Smokin' Aces offers us the worst of all worlds, setting things up and attempting to tie them together with miles of dull, droning exposition, while bombarding us with gratuitous ultra-violence edited with all the rhythmic elegance of a seizure.
The basic idea here is that we get to gawk at a slew of super-assassins, all competing to collect a sizeable bounty on Las-Vegas-entertainer-turned-Mafia-snitch Buddy "Aces" Israel (Jeremy Piven). Piven's character holes up in a penthouse suite with a seemingly endless supply of coke and hos, while the killers — a self-consciously "colorful" assortment of tough black chicks, cold-blooded masters of disguise and raving bully boys straight out of a Mad Max movie — knock off various FBI agents and each other as they advance upon their objective.
The movie's plot, such as it is, is little more than an excuse to put all of its characters together in a confined space and let them slice, dice and blast away at one another, culminating in a very noisy grand finale in which everyone runs around like headless chickens with chainsaws. The main influences here are obviously Guy Ritchie and Quentin Tarantino, but writer-director Joe Carnahan lacks Ritchie's sense of style or Tarantino's gift of gab. The dialogue is largely lifeless and awkwardly delivered (with the notable exception of Jason Bateman, who makes the most of his virtual cameo), the action strictly cartoonish, and the last-minute Usual Suspects-esque attempt to make sense of the proceedings is, unintentionally, perhaps the most ludicrous sequence in the whole movie.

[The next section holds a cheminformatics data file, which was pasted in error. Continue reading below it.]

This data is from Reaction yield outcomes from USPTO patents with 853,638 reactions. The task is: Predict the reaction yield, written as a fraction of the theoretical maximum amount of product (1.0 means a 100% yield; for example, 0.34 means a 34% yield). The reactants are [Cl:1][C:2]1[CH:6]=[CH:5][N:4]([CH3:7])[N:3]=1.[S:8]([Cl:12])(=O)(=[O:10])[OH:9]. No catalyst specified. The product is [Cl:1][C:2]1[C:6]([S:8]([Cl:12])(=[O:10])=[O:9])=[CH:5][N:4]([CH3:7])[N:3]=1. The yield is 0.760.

Smokin' Aces (R) Stars Jeremy Piven, Ben Affleck, Andy Garcia, Alicia Keys, Ray Liotta and Ryan Reynolds. Opens Jan. 26 at local theaters. 1.5 stars